Tom Misch and Yussef Dayes team up to present ‘What Kinda Music’, the title song and intro to Misch’s upcoming album to be released April 24th on Beyond The Groove/Blue Note. Armed alongside a profound video shot on 16mm film in Kyiv by director Douglas Bernardt, the song is a pristine blend of hip-hop breakbeats, icy synthesizer textures, soulful vocals, and pop hooks. Beautiful as it is, the impression it’s most likely to leave is one of dark clouds gathering on the horizon. The crisply-shot, dream-drunk clip for ‘What Kinda Music’ is similarly troubled. The camera follows a young man’s descent into a tube station that, somehow, becomes a mad dash through a forest as plants take over the subway. Yet it’s not exactly a nightmare. Instead, it’s a juxtaposition of elements that don’t normally go together but fit uncannily well. It is, in other words, a perfect visual metaphor for the songwriting alchemy of the Tom Misch and Yussef Dayes project.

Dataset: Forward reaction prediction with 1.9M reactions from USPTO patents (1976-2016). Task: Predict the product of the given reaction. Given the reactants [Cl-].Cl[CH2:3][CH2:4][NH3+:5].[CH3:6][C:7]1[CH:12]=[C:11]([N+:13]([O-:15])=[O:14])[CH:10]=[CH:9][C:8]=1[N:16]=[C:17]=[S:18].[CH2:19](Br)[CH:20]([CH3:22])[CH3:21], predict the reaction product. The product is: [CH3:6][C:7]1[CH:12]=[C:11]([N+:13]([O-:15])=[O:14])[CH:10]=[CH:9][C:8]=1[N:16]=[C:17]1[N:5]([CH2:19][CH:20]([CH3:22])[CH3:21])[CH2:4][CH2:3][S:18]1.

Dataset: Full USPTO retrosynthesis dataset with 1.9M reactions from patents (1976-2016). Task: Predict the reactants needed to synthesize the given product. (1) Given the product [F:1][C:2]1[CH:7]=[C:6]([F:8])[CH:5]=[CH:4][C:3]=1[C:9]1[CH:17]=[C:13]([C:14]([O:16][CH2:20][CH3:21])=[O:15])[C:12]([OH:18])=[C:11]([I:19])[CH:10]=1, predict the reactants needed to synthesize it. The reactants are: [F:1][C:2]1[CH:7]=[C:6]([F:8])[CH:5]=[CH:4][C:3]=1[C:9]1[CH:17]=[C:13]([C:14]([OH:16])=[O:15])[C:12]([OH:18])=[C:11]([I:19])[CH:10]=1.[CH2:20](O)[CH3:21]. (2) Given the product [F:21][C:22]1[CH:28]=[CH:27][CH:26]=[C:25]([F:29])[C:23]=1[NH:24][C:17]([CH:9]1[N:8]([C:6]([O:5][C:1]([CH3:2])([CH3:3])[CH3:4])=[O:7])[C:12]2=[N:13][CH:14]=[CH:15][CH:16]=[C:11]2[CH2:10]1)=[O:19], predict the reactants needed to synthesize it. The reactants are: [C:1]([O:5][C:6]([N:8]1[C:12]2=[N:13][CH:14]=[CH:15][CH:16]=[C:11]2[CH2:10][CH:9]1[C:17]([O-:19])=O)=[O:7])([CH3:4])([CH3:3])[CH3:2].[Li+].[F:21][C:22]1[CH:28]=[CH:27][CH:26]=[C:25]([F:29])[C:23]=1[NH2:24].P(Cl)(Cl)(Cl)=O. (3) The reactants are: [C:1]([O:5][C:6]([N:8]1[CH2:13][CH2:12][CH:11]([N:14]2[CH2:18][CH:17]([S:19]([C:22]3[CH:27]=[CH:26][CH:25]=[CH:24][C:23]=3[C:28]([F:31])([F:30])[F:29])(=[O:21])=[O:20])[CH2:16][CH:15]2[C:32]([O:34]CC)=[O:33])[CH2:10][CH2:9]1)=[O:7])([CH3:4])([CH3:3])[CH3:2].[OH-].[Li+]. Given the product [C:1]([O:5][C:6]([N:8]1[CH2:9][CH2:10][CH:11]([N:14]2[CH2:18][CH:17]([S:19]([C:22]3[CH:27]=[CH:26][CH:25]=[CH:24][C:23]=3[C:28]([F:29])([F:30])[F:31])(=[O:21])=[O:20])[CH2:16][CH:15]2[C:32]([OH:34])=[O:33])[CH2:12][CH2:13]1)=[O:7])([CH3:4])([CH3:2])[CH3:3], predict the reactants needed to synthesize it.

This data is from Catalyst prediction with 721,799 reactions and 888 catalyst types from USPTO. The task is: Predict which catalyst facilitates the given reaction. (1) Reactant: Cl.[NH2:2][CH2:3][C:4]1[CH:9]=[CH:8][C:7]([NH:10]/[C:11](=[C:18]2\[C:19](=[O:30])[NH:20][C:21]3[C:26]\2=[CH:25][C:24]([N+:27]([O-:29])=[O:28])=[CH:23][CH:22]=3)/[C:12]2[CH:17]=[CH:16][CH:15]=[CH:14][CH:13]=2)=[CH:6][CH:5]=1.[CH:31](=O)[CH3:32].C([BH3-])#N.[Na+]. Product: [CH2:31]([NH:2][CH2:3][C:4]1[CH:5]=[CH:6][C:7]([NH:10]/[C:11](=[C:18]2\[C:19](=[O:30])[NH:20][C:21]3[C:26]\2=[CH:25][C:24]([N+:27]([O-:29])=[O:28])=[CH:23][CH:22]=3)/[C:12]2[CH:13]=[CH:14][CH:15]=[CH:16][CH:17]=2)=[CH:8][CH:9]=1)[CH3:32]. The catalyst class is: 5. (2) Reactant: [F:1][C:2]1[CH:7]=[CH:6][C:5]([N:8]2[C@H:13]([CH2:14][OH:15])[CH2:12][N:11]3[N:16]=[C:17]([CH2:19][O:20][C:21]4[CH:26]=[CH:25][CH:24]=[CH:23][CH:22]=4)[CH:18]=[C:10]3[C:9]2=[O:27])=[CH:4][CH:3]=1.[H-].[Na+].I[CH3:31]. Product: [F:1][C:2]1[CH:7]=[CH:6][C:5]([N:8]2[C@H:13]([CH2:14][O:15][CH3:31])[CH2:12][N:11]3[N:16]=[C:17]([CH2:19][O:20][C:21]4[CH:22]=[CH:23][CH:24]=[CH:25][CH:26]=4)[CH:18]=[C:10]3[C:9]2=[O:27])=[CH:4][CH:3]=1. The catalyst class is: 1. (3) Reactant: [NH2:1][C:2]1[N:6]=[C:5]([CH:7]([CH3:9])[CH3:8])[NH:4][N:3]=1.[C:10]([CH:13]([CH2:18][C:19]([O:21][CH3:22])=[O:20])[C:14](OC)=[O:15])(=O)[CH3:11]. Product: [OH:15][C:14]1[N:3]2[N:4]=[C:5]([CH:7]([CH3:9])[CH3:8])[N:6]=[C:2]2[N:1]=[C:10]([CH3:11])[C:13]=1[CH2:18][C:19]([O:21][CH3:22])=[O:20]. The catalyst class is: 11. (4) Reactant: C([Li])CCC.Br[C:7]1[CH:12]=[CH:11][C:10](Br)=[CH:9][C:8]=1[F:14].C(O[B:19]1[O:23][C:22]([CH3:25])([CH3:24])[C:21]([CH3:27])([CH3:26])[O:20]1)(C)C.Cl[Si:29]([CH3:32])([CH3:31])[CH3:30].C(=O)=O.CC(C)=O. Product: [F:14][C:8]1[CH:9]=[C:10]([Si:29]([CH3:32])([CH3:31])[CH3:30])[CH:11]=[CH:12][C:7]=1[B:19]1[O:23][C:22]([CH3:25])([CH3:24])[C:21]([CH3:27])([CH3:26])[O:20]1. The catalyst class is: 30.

Tom Misch has already built a reputation for beautiful music. Geography, his debut full-length, was an exercise in sustained gorgeousness from the man called “one of London’s brightest young talents” by the NME. Everything about the album gleamed: its glittering production (by Misch himself), the sharp songwriting, and the guest performance from other acolytes of hip-hop and R&B beauty, including De La Soul, GoldLink, and Loyle Carner. But there’s a darker and more turbulent side to Misch’s music, too – and the world is about to discover it. What Kinda Music, Misch’s follow-up, is a collaboration with another imaginative young UK artist: virtuosic percussionist and experimental electronic musician Yussef Dayes. Dayes was half of Yussef Kamal, a brilliant collision of jazz and soulful pop; on his own, his “Duality” single demonstrates his versatility and his skill at conjuring sonic illusions. On What Kinda Music, he amplifies the shadows that lurk in Misch’s vision, and tugs the guitarist and producer deeper into the waves. The list of features on the album is just as impressive as it was on Geography, but these are guests who play things a little rougher, and party a little harder: the incisive Midwestern gangsta rapper Freddie Gibbs, the haunting soprano saxophonist Kaidi Akinnibi, and bassist Rocco Palladino, the formidably talented son of the legendary session man Pino Palladino.